Straight Outta Compton hits theatres this weekend reminding us of the combustible origins of gangsta rap in the late-1980s. Like the 1988 debut studio album of the same name from N.W.A, the movie re-opens a dialogue weaving police brutality, racial tensions, gun violence and censorship together in a complex narrative. That original album resonated with listeners, reaching double-platinum without the benefit of airplay at a time when radio was king. With the anniversary of Michael Brown's death in Ferguson as a backdrop, the biopic provides a fresh opportunity to review progress, or lack thereof, on these important social issues. The issues are real and linger.
One dramatic change in the 27 years since Straight Outta Compton hit shelves is the status of the transformative voices that made hardcore rap relevant. Artists who sparked a revolution in culture and music have taken roles as pillars of cultural infrastructure. The list of cultural brands emerging from that era to stay relevant today is impressive. Chuck D, Sister Soulja and KRS-One lend their voices to a range of social issues. LL Cool J, Ice-T and former N.W.A member Ice Cube find huge success in the pop culture mainstream. Ice Cube's run of action and family comedies has generated almost $2 billion at the box office.
Dr. Dre stands as the paramount example of brand evolution. In 1992, the Los Angeles Times referred to the N.W.A as the representation of the "confluence of violent art and violent reality." Today, he is heralded a legendary rapper. In between, he ranked as one of the five greatest producers, became an endorser for Dr. Pepper and Cadillac, and sold his Beats Electronics business to Apple for $3bn. Not a bad journey. So how did he create such a durable brand?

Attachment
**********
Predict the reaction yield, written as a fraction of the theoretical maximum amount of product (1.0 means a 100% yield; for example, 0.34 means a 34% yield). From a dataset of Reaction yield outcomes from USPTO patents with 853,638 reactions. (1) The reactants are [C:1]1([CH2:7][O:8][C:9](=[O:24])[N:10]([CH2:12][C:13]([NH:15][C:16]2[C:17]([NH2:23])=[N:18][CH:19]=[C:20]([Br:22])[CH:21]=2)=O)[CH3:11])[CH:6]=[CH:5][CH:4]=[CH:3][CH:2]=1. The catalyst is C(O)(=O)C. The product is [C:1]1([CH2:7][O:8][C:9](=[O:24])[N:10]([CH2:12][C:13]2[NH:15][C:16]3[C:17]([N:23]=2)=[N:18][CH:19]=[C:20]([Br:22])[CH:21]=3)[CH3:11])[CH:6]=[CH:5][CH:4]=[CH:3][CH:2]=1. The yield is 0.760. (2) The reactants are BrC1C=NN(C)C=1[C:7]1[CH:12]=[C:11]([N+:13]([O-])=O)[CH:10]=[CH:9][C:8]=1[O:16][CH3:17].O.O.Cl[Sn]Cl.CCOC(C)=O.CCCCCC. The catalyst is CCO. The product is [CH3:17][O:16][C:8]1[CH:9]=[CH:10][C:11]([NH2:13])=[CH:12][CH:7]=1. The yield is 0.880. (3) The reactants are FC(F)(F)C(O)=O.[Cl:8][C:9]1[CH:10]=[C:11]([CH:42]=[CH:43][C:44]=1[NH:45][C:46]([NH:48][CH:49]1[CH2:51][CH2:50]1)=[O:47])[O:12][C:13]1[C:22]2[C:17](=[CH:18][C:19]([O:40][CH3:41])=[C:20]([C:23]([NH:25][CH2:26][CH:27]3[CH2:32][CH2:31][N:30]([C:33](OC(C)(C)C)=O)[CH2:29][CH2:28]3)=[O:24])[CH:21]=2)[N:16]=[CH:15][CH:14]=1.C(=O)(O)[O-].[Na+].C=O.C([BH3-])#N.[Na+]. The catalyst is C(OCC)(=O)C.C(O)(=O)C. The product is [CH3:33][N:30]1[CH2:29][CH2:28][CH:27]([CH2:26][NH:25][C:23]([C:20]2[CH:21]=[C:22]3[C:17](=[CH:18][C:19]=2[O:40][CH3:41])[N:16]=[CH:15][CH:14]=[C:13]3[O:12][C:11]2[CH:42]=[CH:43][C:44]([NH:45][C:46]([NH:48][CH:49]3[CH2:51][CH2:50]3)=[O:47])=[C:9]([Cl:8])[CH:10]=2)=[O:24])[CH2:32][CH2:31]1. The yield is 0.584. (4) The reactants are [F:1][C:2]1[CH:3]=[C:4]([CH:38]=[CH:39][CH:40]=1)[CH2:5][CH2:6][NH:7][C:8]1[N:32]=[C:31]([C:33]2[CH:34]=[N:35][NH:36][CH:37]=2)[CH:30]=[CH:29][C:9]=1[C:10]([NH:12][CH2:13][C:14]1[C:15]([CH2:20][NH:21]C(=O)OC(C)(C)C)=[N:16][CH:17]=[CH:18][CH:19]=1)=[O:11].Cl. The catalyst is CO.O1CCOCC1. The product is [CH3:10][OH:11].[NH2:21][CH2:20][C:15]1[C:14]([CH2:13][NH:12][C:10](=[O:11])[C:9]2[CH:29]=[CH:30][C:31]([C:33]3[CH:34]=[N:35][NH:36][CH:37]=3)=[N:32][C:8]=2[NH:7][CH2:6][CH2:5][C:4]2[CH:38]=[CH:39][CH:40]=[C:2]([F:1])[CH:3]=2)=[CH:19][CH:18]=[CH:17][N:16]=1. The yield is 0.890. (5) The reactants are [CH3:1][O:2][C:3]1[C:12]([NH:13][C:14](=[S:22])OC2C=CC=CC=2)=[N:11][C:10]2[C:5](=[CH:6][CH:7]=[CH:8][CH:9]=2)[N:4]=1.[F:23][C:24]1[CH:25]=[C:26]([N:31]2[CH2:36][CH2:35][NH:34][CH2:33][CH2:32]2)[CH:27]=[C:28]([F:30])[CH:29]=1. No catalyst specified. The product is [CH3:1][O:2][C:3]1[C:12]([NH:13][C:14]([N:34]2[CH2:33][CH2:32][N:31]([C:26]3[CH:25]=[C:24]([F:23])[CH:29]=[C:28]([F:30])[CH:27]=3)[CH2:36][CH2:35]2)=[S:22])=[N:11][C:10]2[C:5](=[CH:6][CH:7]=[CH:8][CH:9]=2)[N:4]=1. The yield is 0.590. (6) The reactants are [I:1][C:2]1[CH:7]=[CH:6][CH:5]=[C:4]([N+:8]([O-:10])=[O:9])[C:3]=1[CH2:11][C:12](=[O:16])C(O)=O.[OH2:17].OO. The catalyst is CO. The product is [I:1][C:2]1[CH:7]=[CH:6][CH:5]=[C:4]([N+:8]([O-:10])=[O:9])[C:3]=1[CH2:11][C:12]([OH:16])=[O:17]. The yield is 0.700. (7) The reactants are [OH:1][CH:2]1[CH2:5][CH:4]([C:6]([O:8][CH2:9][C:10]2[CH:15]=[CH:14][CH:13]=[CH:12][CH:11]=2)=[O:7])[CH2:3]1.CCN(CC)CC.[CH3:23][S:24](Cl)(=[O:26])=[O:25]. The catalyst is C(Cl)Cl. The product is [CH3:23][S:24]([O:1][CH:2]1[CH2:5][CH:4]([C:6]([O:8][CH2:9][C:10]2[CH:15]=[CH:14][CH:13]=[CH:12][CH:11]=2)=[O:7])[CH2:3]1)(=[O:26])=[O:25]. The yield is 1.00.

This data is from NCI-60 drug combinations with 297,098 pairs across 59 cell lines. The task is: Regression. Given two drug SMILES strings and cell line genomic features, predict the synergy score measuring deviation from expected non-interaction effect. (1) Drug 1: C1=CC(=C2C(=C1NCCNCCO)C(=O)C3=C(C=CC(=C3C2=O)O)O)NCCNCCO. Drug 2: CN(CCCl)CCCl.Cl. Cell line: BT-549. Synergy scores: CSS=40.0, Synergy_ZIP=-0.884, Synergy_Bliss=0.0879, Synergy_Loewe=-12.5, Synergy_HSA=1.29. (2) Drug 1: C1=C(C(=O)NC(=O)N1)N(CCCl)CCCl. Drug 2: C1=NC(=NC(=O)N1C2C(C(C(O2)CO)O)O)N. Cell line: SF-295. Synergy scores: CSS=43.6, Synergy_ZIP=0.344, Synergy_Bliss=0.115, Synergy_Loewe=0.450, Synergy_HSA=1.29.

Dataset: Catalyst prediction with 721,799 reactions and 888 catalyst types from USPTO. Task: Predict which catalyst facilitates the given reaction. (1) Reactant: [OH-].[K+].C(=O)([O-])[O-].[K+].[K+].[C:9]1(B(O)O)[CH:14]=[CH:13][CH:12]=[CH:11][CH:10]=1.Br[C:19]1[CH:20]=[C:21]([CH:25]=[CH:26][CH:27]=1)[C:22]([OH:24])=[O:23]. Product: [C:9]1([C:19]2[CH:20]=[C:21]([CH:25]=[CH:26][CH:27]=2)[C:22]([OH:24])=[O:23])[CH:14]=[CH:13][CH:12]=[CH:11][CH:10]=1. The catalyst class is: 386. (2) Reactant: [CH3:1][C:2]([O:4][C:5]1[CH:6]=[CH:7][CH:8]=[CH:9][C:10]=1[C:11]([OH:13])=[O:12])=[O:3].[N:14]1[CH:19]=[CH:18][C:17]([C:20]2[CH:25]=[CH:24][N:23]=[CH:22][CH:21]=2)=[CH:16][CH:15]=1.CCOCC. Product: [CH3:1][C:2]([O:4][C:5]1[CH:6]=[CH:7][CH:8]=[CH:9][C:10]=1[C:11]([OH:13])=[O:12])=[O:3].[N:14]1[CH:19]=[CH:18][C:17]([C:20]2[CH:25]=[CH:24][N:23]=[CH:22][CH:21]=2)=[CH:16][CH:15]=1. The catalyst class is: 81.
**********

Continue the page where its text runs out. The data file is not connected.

Identify and Nurture Talent. Brands have lifespans. The music business understands the importance of keeping a brand fresh and authentic. The path to success for people like Sean Combs, Jay-Z, Kanye West and others is like an Amway sales path -- laydown a hit, create a label, and build a pyramid of artists to collect on-going royalties. The music adapts to trends without needing the core brand to change. Dr. Dre's role as a producer requires a more hands-on, direct approach. He is responsible for developing the stable. While not all of Dr. Dre's artists have lasting careers his list is memorable. Beyond N.W.A, artists like Eminem, Snoop Dogg, Tupac and 50 Cent apprenticed under Dr. Dre's influence. Dr. Dre's sustained status as a world-class producer testifies to the success of his approach. For brands more broadly, the importance of identifying and developing supporting talent will remain a cornerstone for success.
Collaborate Thoughtfully. Too often, success breeds an isolationist culture. A fear develops that the brand's stature will diminish if it is too accessible. Dr. Dre largely skipped the destructive East Coast -- West Coast rivalry and actively collaborated with a range of talent. Artists like LL Cool J, Mary J. Blige, Xzibit, Busta Rhymes, Missy Elliott and others influenced Dr. Dre's style. Whether commercially successful or not, the influence of those artists allowed him to experiment with different facets of his brand. Beyond producing music, Dr. Dre's collaboration with Jimmy Iovine led to the ubiquitous Beats brand. Similar to big consumer brands, he thoughtfully collaborates with the "right" partners at the right time.
Demand Quality. It sounds cliché. Brands need to clearly articulate their definition of quality and remain true to that vision. Theoretically, every piece of content represents someone's "best effort". Critics remind us that this is a highly subjective definition. Dr. Dre applies the theory of quality in a pragmatic business context. He has left a stack of unreleased music, including Detox, which no longer represented his brand voice. Similarly, his refusal to compromise audio experience played a key role in the success of Beats Music. The lesson becomes starkly clear when compared to the experience of Tidal, which made a series of publicity errors and missteps that crippled the launch. Trial and error is powerful, but brands who experiment with quality are at higher risk.
For those running brands, Dr. Dre's path from epicenter of gangsta rap to the first billionaire rapper holds lessons that reach far beyond music.
This post originally appeared on LinkedIn.
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